View Full Version : Are all patients suitable for surgery?

Mick from Farjo
03-02-2011, 08:14 AM
The simple answer to this has to be no, even those who have reasonable loss and are technically feasible to treat.

In the last year or so a few cases have highlighted this point to me. First of all we need to take a look at what makes a suitable candidate. Here we could add many factors but I will highlight just a few.

· Sufficient donor hair of reasonable quality of course
· A good understanding of all the processes involved.
· A mature attitude to present and future hair loss issues.
· Reasonable expectation of what may be achievable.
· A reasonably healthy psychological profile, free from obsessive or body dysmorphic issues

I’ll give you an example of a problematic patient. We recently received correspondence from a patient threatening to expose us as being a ‘poor clinic’. This stemmed from the fact that we told him that we would not carry out further surgery for him. This patient came to us for the first time following a failed plug surgery procedure in the 1980’s, followed by a failed FUE operation a few years ago. He told us that he was drawing up an agenda to complain against the FUE clinic and would “go to the newspapers” and all the forums. I told him that he would be better addressing his concerns with the said clinic and see if things could be amicably resolved.

The patient told a sorry story and it was easy to be sucked into his tale of woe. He convincingly told us that his life was in tatters because of his hair and asked if we
could help. All he wanted to do at this time was to try to remove some of his old original plug scarring and change it to a linear scar. This he said would be better as he kept his hair short. Thereby being easier to explain a line scar rather than a bunch of 4mm plug marks. Unfortunately the width of the area of the plug scars was such that despite our efforts we could not remove it all in one pass. Post op recovery and everything else was fine.

Out of the blue sometime later this patient started sending rather threatening emails saying he would sue us because he now has a line scar and cannot shave his head. We felt we did everything by the book and did our utmost to help and now we are the object of his venom, and yes you guessed it he blackmails us with ‘exposure on the forums’! The reason we could not treat him further was that we became aware of certain personal and psychological issues that had we known about them initially, we would not have treated him. Due to his bad experience previously elsewhere and our eagerness to help him, we actually only made a minimal charge for the treatment and yet he is still not happy.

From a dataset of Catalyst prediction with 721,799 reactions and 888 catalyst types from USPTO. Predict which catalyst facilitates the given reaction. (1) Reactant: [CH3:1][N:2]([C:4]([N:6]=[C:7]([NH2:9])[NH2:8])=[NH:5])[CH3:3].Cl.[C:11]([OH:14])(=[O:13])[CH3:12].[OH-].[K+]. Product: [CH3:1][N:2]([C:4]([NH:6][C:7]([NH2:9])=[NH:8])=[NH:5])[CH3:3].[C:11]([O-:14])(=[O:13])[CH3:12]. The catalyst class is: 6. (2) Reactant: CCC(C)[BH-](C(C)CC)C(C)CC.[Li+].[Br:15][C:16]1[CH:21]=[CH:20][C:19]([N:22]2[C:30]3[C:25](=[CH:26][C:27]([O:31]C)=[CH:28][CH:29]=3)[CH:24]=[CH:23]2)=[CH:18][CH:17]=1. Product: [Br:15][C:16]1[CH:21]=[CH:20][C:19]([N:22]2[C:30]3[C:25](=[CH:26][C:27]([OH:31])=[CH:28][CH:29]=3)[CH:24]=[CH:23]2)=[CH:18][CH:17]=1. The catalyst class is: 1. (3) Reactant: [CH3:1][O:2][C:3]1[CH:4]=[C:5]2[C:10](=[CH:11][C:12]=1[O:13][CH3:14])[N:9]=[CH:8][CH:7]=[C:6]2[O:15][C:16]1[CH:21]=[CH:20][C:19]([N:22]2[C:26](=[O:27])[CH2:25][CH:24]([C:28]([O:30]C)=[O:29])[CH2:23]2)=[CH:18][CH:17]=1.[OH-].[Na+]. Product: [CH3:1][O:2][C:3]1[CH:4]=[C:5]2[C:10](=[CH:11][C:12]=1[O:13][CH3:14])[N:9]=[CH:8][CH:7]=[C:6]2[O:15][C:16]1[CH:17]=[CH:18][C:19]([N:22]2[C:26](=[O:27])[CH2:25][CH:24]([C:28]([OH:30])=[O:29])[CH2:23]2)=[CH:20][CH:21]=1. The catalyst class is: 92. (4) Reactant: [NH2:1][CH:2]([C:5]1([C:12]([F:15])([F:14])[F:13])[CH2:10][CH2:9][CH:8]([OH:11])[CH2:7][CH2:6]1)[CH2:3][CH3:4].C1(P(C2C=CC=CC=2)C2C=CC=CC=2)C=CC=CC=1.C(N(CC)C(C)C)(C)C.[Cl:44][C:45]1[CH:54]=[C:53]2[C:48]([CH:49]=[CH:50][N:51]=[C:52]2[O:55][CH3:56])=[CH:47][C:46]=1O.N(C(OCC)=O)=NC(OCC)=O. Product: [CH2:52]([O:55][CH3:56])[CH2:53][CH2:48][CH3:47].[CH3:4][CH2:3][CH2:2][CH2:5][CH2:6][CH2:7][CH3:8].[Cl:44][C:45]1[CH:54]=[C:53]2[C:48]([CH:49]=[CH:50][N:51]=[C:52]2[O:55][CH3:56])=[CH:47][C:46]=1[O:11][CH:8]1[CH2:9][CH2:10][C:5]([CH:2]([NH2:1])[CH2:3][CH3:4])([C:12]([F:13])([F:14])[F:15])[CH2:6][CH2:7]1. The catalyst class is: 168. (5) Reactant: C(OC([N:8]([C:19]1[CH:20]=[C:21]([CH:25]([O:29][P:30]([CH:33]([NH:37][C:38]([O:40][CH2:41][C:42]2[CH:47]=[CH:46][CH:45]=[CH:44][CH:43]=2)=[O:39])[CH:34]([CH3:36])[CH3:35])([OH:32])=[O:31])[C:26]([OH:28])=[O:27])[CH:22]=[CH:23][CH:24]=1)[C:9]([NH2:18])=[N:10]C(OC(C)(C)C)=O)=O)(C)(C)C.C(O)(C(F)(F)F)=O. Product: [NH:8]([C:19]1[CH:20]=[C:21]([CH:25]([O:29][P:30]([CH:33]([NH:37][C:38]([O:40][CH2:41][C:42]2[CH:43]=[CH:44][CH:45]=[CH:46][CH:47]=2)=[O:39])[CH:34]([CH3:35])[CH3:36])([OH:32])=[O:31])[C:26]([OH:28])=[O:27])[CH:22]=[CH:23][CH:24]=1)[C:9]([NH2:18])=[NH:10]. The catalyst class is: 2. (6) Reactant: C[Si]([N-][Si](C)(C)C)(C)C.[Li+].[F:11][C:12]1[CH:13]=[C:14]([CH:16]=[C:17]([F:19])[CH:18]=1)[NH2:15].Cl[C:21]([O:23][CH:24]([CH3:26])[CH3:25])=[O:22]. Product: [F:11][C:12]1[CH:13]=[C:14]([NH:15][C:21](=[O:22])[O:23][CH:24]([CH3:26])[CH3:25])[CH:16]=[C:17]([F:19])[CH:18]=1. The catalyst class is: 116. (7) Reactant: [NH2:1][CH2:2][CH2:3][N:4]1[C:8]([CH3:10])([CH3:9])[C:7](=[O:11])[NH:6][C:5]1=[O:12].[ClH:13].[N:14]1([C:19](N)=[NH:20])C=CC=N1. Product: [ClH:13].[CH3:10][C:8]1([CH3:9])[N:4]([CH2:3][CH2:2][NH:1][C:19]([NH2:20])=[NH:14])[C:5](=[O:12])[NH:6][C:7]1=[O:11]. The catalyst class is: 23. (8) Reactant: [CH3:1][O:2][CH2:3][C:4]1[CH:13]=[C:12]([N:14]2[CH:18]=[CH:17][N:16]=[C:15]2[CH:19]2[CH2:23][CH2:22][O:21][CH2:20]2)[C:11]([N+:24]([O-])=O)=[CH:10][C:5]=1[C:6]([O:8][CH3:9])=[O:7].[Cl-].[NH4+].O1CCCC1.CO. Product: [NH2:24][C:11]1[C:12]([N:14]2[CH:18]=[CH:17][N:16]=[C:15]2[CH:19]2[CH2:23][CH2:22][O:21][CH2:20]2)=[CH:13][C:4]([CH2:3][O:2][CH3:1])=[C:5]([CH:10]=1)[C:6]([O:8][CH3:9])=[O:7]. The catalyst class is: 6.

Another example is regarding a second case where I recently heard from a guy who when he spoke was clearly emotionally charged. In short he said that he had wished he listened to our advice to not have surgery and consider medications first instead. He visited us five years ago and we recommended Finasteride. Six months later he saw an advert and went along to see Mr Salesman. He advised him to fly out to their clinic in Europe and everything would be fine. Three procedures later and with little hair to show, he wondered what he could now do. We will see him to see if we can help but it is unlikely that anything meaningful can be achieved.

Not all patients are suitable for surgery and sometimes people slip under the radar. I would advise any clinic to spend as much time as possible looking at who they perform treatment for and assessing them properly because in the long term the benefits will be greater for all.